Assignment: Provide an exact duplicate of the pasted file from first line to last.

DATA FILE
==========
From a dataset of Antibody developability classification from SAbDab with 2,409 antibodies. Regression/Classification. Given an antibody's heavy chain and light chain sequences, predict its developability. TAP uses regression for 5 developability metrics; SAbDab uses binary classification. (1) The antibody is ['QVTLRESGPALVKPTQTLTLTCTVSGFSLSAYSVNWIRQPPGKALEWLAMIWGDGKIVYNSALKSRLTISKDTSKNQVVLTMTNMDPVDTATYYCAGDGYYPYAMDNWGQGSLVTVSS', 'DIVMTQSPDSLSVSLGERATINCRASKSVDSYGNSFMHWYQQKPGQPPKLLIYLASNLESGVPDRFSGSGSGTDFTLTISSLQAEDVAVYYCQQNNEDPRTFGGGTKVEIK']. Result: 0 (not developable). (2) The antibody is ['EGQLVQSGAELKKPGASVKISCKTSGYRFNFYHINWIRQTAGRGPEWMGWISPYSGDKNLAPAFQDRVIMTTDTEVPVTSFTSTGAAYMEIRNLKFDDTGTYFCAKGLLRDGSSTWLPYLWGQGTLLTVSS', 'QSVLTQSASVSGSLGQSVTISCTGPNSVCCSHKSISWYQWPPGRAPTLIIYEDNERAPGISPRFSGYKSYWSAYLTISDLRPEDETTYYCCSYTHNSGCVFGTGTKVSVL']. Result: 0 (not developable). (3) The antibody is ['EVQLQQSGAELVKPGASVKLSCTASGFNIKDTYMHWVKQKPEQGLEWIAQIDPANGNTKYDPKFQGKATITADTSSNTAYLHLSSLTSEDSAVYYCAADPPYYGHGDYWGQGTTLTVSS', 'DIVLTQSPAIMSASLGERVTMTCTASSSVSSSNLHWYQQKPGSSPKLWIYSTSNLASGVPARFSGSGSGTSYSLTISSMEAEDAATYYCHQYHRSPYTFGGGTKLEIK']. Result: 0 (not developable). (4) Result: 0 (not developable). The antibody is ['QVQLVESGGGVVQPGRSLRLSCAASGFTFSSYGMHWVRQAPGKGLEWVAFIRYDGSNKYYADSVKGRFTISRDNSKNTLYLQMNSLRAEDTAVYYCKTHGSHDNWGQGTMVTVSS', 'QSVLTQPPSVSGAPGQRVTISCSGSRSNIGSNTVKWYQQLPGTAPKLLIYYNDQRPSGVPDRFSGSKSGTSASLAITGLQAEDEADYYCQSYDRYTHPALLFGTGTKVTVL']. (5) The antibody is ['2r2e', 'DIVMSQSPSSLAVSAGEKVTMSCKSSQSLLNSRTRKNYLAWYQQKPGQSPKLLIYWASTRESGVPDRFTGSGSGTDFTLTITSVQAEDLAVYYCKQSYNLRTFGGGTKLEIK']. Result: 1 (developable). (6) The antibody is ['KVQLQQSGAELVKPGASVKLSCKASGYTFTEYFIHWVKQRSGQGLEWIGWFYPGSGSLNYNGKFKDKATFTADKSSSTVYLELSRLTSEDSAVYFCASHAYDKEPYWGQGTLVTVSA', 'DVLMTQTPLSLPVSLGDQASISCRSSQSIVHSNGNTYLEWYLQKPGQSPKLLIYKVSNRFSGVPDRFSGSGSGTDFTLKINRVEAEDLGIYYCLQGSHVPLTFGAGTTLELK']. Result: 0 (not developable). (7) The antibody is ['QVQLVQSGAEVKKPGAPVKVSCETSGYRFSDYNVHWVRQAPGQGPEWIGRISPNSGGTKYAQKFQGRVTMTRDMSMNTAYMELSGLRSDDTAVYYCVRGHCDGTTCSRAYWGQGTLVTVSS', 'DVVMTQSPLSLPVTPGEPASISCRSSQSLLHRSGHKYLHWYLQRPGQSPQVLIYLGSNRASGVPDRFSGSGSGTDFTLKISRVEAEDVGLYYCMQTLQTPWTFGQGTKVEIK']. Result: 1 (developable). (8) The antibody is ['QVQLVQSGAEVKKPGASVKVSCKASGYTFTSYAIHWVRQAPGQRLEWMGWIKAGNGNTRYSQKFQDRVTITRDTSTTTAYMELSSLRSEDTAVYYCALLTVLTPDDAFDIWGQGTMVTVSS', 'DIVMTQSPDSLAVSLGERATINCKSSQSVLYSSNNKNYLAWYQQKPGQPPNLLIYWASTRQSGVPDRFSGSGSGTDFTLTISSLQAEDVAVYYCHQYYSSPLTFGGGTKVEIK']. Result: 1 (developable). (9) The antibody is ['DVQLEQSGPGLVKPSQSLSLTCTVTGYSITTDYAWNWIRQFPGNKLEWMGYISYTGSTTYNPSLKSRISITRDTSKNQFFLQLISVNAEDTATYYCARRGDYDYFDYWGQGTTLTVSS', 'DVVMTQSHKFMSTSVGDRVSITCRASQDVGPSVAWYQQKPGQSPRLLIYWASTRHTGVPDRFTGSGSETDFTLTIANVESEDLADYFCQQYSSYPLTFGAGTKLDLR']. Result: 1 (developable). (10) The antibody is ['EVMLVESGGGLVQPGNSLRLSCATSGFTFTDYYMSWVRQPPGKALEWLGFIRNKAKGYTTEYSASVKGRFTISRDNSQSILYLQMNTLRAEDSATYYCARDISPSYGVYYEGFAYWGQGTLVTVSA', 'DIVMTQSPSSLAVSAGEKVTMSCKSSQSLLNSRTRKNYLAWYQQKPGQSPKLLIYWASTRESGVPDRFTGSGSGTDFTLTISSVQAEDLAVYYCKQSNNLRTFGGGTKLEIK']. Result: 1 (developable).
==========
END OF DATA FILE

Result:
From a dataset of Antibody developability classification from SAbDab with 2,409 antibodies. Regression/Classification. Given an antibody's heavy chain and light chain sequences, predict its developability. TAP uses regression for 5 developability metrics; SAbDab uses binary classification. (1) The antibody is ['QVTLRESGPALVKPTQTLTLTCTVSGFSLSAYSVNWIRQPPGKALEWLAMIWGDGKIVYNSALKSRLTISKDTSKNQVVLTMTNMDPVDTATYYCAGDGYYPYAMDNWGQGSLVTVSS', 'DIVMTQSPDSLSVSLGERATINCRASKSVDSYGNSFMHWYQQKPGQPPKLLIYLASNLESGVPDRFSGSGSGTDFTLTISSLQAEDVAVYYCQQNNEDPRTFGGGTKVEIK']. Result: 0 (not developable). (2) The antibody is ['EGQLVQSGAELKKPGASVKISCKTSGYRFNFYHINWIRQTAGRGPEWMGWISPYSGDKNLAPAFQDRVIMTTDTEVPVTSFTSTGAAYMEIRNLKFDDTGTYFCAKGLLRDGSSTWLPYLWGQGTLLTVSS', 'QSVLTQSASVSGSLGQSVTISCTGPNSVCCSHKSISWYQWPPGRAPTLIIYEDNERAPGISPRFSGYKSYWSAYLTISDLRPEDETTYYCCSYTHNSGCVFGTGTKVSVL']. Result: 0 (not developable). (3) The antibody is ['EVQLQQSGAELVKPGASVKLSCTASGFNIKDTYMHWVKQKPEQGLEWIAQIDPANGNTKYDPKFQGKATITADTSSNTAYLHLSSLTSEDSAVYYCAADPPYYGHGDYWGQGTTLTVSS', 'DIVLTQSPAIMSASLGERVTMTCTASSSVSSSNLHWYQQKPGSSPKLWIYSTSNLASGVPARFSGSGSGTSYSLTISSMEAEDAATYYCHQYHRSPYTFGGGTKLEIK']. Result: 0 (not developable). (4) Result: 0 (not developable). The antibody is ['QVQLVESGGGVVQPGRSLRLSCAASGFTFSSYGMHWVRQAPGKGLEWVAFIRYDGSNKYYADSVKGRFTISRDNSKNTLYLQMNSLRAEDTAVYYCKTHGSHDNWGQGTMVTVSS', 'QSVLTQPPSVSGAPGQRVTISCSGSRSNIGSNTVKWYQQLPGTAPKLLIYYNDQRPSGVPDRFSGSKSGTSASLAITGLQAEDEADYYCQSYDRYTHPALLFGTGTKVTVL']. (5) The antibody is ['2r2e', 'DIVMSQSPSSLAVSAGEKVTMSCKSSQSLLNSRTRKNYLAWYQQKPGQSPKLLIYWASTRESGVPDRFTGSGSGTDFTLTITSVQAEDLAVYYCKQSYNLRTFGGGTKLEIK']. Result: 1 (developable). (6) The antibody is ['KVQLQQSGAELVKPGASVKLSCKASGYTFTEYFIHWVKQRSGQGLEWIGWFYPGSGSLNYNGKFKDKATFTADKSSSTVYLELSRLTSEDSAVYFCASHAYDKEPYWGQGTLVTVSA', 'DVLMTQTPLSLPVSLGDQASISCRSSQSIVHSNGNTYLEWYLQKPGQSPKLLIYKVSNRFSGVPDRFSGSGSGTDFTLKINRVEAEDLGIYYCLQGSHVPLTFGAGTTLELK']. Result: 0 (not developable). (7) The antibody is ['QVQLVQSGAEVKKPGAPVKVSCETSGYRFSDYNVHWVRQAPGQGPEWIGRISPNSGGTKYAQKFQGRVTMTRDMSMNTAYMELSGLRSDDTAVYYCVRGHCDGTTCSRAYWGQGTLVTVSS', 'DVVMTQSPLSLPVTPGEPASISCRSSQSLLHRSGHKYLHWYLQRPGQSPQVLIYLGSNRASGVPDRFSGSGSGTDFTLKISRVEAEDVGLYYCMQTLQTPWTFGQGTKVEIK']. Result: 1 (developable). (8) The antibody is ['QVQLVQSGAEVKKPGASVKVSCKASGYTFTSYAIHWVRQAPGQRLEWMGWIKAGNGNTRYSQKFQDRVTITRDTSTTTAYMELSSLRSEDTAVYYCALLTVLTPDDAFDIWGQGTMVTVSS', 'DIVMTQSPDSLAVSLGERATINCKSSQSVLYSSNNKNYLAWYQQKPGQPPNLLIYWASTRQSGVPDRFSGSGSGTDFTLTISSLQAEDVAVYYCHQYYSSPLTFGGGTKVEIK']. Result: 1 (developable). (9) The antibody is ['DVQLEQSGPGLVKPSQSLSLTCTVTGYSITTDYAWNWIRQFPGNKLEWMGYISYTGSTTYNPSLKSRISITRDTSKNQFFLQLISVNAEDTATYYCARRGDYDYFDYWGQGTTLTVSS', 'DVVMTQSHKFMSTSVGDRVSITCRASQDVGPSVAWYQQKPGQSPRLLIYWASTRHTGVPDRFTGSGSETDFTLTIANVESEDLADYFCQQYSSYPLTFGAGTKLDLR']. Result: 1 (developable). (10) The antibody is ['EVMLVESGGGLVQPGNSLRLSCATSGFTFTDYYMSWVRQPPGKALEWLGFIRNKAKGYTTEYSASVKGRFTISRDNSQSILYLQMNTLRAEDSATYYCARDISPSYGVYYEGFAYWGQGTLVTVSA', 'DIVMTQSPSSLAVSAGEKVTMSCKSSQSLLNSRTRKNYLAWYQQKPGQSPKLLIYWASTRESGVPDRFTGSGSGTDFTLTISSVQAEDLAVYYCKQSNNLRTFGGGTKLEIK']. Result: 1 (developable).